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'Messenger' documentary delivers warning from songbirds, director says

| Friday, March 18, 2016, 8:57 p.m.
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An industrial site in Alberta’s Boreal Forest is home to a nest of baby American robins.
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In Costa Rica, ecologist Alejandra Martinez-Salinas measures the wing of a songbird.
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In Eastern Turkey’s Aras river wetland, volunteer Michael Ford releases a songbird back into the wild.
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Su Rynard, director of 'The Messenger'
Su Rynard
Pittsburgh native Sally Blake (front), producer and co-writer of 'The Messenger,' along with director Su Rynard and producer Martin de la Fouchardière.
Birds, shown in the film 'The Messenger,' that were killed in collisions.
The poster for the movie 'The Messenger' about the loss of songbirds.

Starting next week, the Audubon Society of Western Pennsylvania will spread the message endangered birds worldwide have been sending for years about the environment with free viewings of “The Messenger.”

“In ‘The Messenger' we share the music, the beauty and the wonder,” says Su Rynard, who directed the documentary. “We connect with how amazing these creatures are. We explore our complex human relationship to the natural world. The result is a deeply nuanced film. It is a film that will make you laugh and cry. It is a film that may change you.”

The 90-minute movie, the first feature film by SongBirdSOS Productions, explores the mass depletion of songbirds and those who have been inspired to do something about it. Pittsburgh native Sally Blake, who now lives in Paris, served as a co-producer, writer and editor on the film.

“One out of five people self-identify as a bird enthusiast, and birds are second to gardening,” says Jim Bonner, executive director of Audubon Society of Western Pennsylvania. “The birds for a millennia have been communicating with us. If we're listening to them, they are telling us to be careful. If we take care of birds, we're taking care of ourselves.”

The viewings mark the local Audobon Society's public phase of its centennial campaign, celebrating 100 years of connecting the region's people with birds and nature. The campaign is trying to raise $7 million.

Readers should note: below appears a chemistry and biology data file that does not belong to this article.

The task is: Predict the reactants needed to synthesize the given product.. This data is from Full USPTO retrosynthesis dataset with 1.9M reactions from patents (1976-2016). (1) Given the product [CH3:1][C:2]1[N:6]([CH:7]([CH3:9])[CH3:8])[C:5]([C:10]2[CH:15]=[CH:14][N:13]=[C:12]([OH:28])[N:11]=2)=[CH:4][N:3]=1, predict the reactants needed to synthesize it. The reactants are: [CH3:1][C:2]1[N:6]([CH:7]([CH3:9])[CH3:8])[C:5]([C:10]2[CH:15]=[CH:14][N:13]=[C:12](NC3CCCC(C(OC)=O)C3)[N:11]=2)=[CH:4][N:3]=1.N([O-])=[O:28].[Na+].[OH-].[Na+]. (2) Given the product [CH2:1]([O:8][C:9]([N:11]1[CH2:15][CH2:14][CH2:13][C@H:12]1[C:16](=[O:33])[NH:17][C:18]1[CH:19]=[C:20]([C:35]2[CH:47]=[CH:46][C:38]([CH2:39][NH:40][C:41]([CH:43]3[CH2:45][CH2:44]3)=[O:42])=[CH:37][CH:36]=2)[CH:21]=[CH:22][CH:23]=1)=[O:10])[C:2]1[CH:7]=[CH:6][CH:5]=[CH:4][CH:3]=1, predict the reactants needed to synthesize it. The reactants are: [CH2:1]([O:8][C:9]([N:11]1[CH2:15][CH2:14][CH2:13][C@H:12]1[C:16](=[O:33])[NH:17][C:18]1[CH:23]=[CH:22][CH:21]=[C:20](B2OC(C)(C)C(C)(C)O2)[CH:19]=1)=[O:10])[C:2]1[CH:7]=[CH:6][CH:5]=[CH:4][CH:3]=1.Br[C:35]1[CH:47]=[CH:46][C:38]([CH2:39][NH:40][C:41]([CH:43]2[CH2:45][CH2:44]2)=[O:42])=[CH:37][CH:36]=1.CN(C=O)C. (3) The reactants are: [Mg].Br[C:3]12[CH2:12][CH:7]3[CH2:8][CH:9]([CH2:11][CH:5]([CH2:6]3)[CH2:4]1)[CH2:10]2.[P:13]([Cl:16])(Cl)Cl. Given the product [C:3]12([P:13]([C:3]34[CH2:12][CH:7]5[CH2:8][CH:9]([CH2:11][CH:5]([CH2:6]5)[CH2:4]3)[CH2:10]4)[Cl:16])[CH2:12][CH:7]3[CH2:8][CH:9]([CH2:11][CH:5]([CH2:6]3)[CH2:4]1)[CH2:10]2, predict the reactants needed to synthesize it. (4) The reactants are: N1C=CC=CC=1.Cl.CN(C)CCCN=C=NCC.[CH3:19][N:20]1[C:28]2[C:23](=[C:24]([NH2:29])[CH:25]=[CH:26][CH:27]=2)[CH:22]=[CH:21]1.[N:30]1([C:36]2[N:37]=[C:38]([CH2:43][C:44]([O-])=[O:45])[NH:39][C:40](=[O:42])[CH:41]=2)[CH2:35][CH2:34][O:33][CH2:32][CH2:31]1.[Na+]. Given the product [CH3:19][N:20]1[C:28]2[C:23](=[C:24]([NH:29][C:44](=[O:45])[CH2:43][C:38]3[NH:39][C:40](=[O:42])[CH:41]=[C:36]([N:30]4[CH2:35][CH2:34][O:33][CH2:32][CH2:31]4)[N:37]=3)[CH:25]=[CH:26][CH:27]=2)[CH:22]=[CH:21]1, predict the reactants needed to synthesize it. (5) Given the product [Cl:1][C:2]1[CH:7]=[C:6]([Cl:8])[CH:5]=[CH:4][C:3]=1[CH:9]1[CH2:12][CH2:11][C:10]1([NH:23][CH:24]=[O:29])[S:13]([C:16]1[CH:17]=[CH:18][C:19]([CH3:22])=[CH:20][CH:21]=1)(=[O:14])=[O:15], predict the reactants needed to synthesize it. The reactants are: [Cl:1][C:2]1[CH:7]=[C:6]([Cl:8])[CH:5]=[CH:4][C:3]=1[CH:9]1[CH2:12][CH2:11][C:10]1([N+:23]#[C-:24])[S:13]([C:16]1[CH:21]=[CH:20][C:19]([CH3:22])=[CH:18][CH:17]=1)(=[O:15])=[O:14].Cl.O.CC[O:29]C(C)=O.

“At the theaters, we're going to give a brief update on what we're doing. We've raised $4.5 million of our goal,” Bonner says. “The campaign will enable us to improve our three facilities, so we'll have three fully functioning nature centers. We're launching regional conservation and education programs. We'll be opening a new community center at the Todd Nature Reserve.”

The society's public sites include its headquarters at Beechwood Farms Nature Reserve in Fox Chapel, Succop Nature Park in Butler and Todd Nature Reserve in Sarver.

“About half of all birds fall into songbirds,” Bonner says. “There are year-round residents here like cardinals and blue jays. Wrens and the Baltimore orioles are migrant birds here. The ones that wake you up are usually the house finch and song sparrows.”

Bonner says the documentary aligns with the Audubon Society's messages.

“We hope people become more aware of the challenges and help with the solutions we can attempt,” Bonner says. “In our area, noise pollution is particularly relevant, with compressors and generators making noise. It could be birds are not mating because they can't find each other through song.”

Rynard noticed the depletion of birds and was inspired to educate others.

“I'm not a birding expert or a scientist,” Rynard says. “I am an average person who noticed that the birds I used to see and hear were no longer around. At first, I thought it was me. I was too busy or somehow missing them, but then I dug a little deeper and discovered that it wasn't me.”

She says birds are disappearing all around the globe.

“The rate of this loss is faster than at any other time in human history,” Rynard says. “In terms of songbirds, we have half the number of songbirds today compared to the 1960s.

“Birds have been our companions for a long, long time,” Rynard says. “They have inspired our literature, our visual art, poems, plays and our music. In some cultures, birds were thought to be messengers from the gods. Bird behavior warns us of the change of season or the coming of storms.

“Today, they are warning us about the health of our earthly home. All life on Earth depends on a healthy functioning ecosystem, so in this way, the fate of the songbirds is linked to our own.”

There are many ways to aid birds and help them survive, she says.

“Habitat loss is the biggest threat to birds and biodiversity, so support local actions that preserve land and wild spaces,” Rynard says. “Conservation works. There are many simple things that you can do. Reduce your carbon footprint. Keep your cat indoors. Support sustainable agriculture. Drink organic shade-grown coffee that is certified bird-friendly. Join your local naturalist group. Get outside. Learn the names and songs of a few birds in your neighborhood. If you live in a high-rise, turn your lights out at night or draw the blinds.

“Never lose hope because there are many success stories. You will feel better as a human to be part of a solution rather than part of the problem.”

Debbie Black is a Tribune-Review contributing writer.

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